The Super Bowl ingredient just as important as the quarterbacks

Eight primary reasons the Chiefs, Ravens, Lions and 49ers are one win from Super Bowl LVIII:

Patrick Mahomes, Lamar Jackson, Jared Goff, Brock Purdy … and Brett Veach, Eric DeCosta, Brad Holmes and John Lynch.

The first four are star quarterbacks — all under 30 — who toss touchdowns on center stage. The last four are even more important.

They're general managers who belt home runs and limit organizational strikeouts behind the scenes.

Three of these GMs were longtime scouts. Proverbial football-breathing lifers. The other guy's a Hall of Famer.

Veach, 46, started out as an Eagles coach under Andy Reid, shifted into scouting, followed Andy to Kansas City in 2013 and became Chiefs general manager in 2017. He's won two Super Bowls, been to three, and is heading to Baltimore on Sunday for his sixth straight AFC title game in seven years as GM.

DeCosta, 52, began as a 25-year-old personnel intern under the Hall of Fame wing of Ozzie Newsome, who built two Super Bowl champions in Baltimore while grooming DeCosta as an area scout, scouting director, player personnel director, assistant GM and successor in 2019. DeCosta's squad owns the league's second-best record since 2018 (68-37, .648) behind only Kansas City (88-27, .765), sports the expected league MVP — the 27-year-old Jackson for what would be a second time — and, oh yeah, has a defense that led the league in fewest points allowed (16.5), sacks (60) and takeaways (31) this season.

Holmes, 44, started as a Rams public relations intern in 2003, quickly worked his way into the team's scouting department, became its college scouting director for eight seasons and landed the Lions GM job in 2021. Three seasons later, Detroit has won its first division title in 30 years, its first two playoff games in 32 and is heading to San Francisco for a chance to play in its first Super Bowl.

Lynch, 52, played 15 seasons as a Hall of Fame safety and left the broadcast booth to become 49ers GM in 2017. He quickly hired Kyle Shanahan as coach and is heading to the NFC title game for the third straight year and fourth time in the past five seasons.

Each decisionmaker was part of the most important job as a successful GM: finding a franchise quarterback.

Veach famously pounded the table for Mahomes loudly enough in 2017 for Reid to get on board with trading up from 27th overall to 10th at a time when far too many people (see: Chicago Bears) viewed Mahomes as a risky system quarterback with quirky mechanics and awful footwork. Reid already had a quarterback he liked — Alex Smith — but got the cornerstone of the NFL's current dynasty. And all it cost was a third-rounder in 2017 and a first-rounder (16th overall) in 2018.

DeCosta was in his last year as Newsome's assistant when the Ravens traded back into the first round with Philadelphia to select Jackson 32nd overall. All it cost them was second-round picks in 2018 and 2019, and a swap of fourth-round picks in 2018.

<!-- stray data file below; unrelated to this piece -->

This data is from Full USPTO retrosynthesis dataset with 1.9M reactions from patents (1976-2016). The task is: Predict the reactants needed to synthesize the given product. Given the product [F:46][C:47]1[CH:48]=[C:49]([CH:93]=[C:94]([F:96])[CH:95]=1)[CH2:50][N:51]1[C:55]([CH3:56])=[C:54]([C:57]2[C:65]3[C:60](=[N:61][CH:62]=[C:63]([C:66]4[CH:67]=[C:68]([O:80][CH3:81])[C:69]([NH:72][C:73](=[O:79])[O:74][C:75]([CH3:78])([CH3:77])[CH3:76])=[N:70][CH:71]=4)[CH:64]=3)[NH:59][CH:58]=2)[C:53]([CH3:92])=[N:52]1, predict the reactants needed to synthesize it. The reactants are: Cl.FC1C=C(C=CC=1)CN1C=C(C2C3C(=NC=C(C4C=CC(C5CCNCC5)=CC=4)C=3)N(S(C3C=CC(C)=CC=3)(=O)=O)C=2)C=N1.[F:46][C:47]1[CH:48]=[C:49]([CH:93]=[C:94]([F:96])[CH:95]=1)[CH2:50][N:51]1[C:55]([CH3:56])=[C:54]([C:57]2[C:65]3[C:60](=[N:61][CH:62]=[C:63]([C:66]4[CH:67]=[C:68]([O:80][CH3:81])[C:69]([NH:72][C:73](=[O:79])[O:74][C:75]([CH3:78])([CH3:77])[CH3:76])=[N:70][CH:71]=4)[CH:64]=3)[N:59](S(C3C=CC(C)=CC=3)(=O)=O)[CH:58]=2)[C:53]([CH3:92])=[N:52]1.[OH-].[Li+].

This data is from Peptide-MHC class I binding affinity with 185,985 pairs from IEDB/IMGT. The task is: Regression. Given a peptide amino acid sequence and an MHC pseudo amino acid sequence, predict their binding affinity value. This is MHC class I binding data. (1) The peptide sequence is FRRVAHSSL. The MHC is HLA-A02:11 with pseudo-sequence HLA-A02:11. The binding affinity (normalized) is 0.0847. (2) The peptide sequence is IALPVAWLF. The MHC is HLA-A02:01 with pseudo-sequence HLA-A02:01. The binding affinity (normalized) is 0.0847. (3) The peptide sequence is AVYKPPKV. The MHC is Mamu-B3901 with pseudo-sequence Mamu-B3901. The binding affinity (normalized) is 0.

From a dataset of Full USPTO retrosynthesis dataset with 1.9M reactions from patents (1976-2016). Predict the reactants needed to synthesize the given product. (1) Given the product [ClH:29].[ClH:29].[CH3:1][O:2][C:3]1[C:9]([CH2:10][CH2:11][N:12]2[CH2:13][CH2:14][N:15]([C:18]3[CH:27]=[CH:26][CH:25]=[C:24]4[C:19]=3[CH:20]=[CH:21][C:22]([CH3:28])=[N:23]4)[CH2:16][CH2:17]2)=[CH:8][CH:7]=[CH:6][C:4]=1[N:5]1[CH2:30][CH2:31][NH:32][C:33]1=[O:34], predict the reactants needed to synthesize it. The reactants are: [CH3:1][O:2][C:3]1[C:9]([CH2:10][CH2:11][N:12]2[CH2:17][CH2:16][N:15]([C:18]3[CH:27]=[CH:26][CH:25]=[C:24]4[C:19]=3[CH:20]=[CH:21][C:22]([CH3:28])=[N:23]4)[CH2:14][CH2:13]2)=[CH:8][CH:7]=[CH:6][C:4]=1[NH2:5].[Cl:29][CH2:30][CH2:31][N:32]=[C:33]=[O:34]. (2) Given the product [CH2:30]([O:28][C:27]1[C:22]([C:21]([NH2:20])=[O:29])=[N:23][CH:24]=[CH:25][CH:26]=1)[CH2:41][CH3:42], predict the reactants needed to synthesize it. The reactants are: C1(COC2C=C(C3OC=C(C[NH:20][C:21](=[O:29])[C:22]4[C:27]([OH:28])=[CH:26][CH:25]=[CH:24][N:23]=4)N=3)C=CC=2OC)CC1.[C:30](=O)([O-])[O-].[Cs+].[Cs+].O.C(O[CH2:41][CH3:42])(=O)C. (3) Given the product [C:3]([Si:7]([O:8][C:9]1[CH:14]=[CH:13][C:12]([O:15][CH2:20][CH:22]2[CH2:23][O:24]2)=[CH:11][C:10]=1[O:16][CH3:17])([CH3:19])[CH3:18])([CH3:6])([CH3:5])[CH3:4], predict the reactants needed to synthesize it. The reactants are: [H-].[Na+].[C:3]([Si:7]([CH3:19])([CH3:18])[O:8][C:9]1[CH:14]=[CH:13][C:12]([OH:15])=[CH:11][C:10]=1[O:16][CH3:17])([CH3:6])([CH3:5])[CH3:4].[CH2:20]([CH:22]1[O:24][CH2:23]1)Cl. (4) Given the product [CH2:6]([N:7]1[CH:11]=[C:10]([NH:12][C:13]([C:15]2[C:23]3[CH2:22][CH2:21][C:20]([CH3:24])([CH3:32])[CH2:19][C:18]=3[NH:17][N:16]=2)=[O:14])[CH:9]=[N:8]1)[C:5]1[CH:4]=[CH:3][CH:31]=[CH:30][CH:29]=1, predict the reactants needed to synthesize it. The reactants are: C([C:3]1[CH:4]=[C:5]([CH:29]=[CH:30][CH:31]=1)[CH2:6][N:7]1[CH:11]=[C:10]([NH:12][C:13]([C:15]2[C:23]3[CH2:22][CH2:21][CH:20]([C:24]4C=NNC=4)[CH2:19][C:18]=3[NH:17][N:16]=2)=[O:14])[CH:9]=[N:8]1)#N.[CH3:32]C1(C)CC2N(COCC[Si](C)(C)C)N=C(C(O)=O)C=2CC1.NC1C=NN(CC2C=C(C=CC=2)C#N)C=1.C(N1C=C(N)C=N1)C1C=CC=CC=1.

Lynch took two QB swings: a huge one in 2021 that failed (Trey Lance) and a small one in 2022 (Purdy) that saved his franchise, certainly his reputation and probably his job long-term. He whiffed on the native Minnesotan Lance when he used three first-round picks and a third-rounder to move up nine spots to take Lance third overall. Lance played only eight games, going 2-2 as a starter, before being shipped to Dallas for a fourth-round pick. But Purdy, the 262nd and final pick of the 2021 draft, has rendered the Lance gaffe irrelevant with one of the more unexpected starts to a career in NFL history.

Holmes, meanwhile, helped orchestrate one of the biggest blockbuster trades in recent history when he arrived in Detroit. He swapped Matthew Stafford to the Rams for a third-round pick in 2021, first-rounders in 2022 and 2023 and Goff. Stafford immediately won a Super Bowl, but the Lions are leveling the deal with Goff's resurrection and Holmes' shrewd selections. He turned the three picks he got into four starters — safety Ifeatu Melifonwu, receiver Jameson Williams, running back Jahmyr Gibbs and tight end Sam LaPorta.

Speaking of draft picks and shrewd moves …

• Fourteen of the Chiefs' starters last week were drafted by Veach since he became GM in 2017. Eight of those are on a defense that ranks second in fewest points allowed (17.3) and sacks (57).

• Eleven of the Lions' starters last week hail from Holmes' first three drafts. Two of them, Amon-Ra St. Brown and Penei Sewell, are first-team All-Pro.

• Seven of Baltimore's defensive starters last week were acquired by DeCosta in the last two seasons, including All-Pros Kyle Hamilton and Roquan Smith. Two other All-Pros on that top-ranked scoring defense — Justin Madubuike and Patrick Queen — were acquired by DeCosta in 2020.

• Eleven of the 49ers' starters last week were drafted by Lynch. Five of them were selected in the fifth round or later thanks to Lynch's eyeballs and a respected analytics department that launched Kwesi Adofo-Mensah on a path towards becoming the Vikings general manager in 2022. Lynch also hit a couple home run trades to get ageless All-Pro left tackle Trent Williams for a fifth and two thirds back in 2020, and MVP finalist Christian McCaffrey for a second, third, fourth and fifth last season.

So, there you have it. Come Sunday, Mahomes, Jackson, Goff and Purdy will be adding to the 121 touchdown passes they've thrown this season. But even they wouldn't have done it on this big a stage — one step from the grandest stage — without some serious home-run help from Veach, DeCosta, Holmes and Lynch.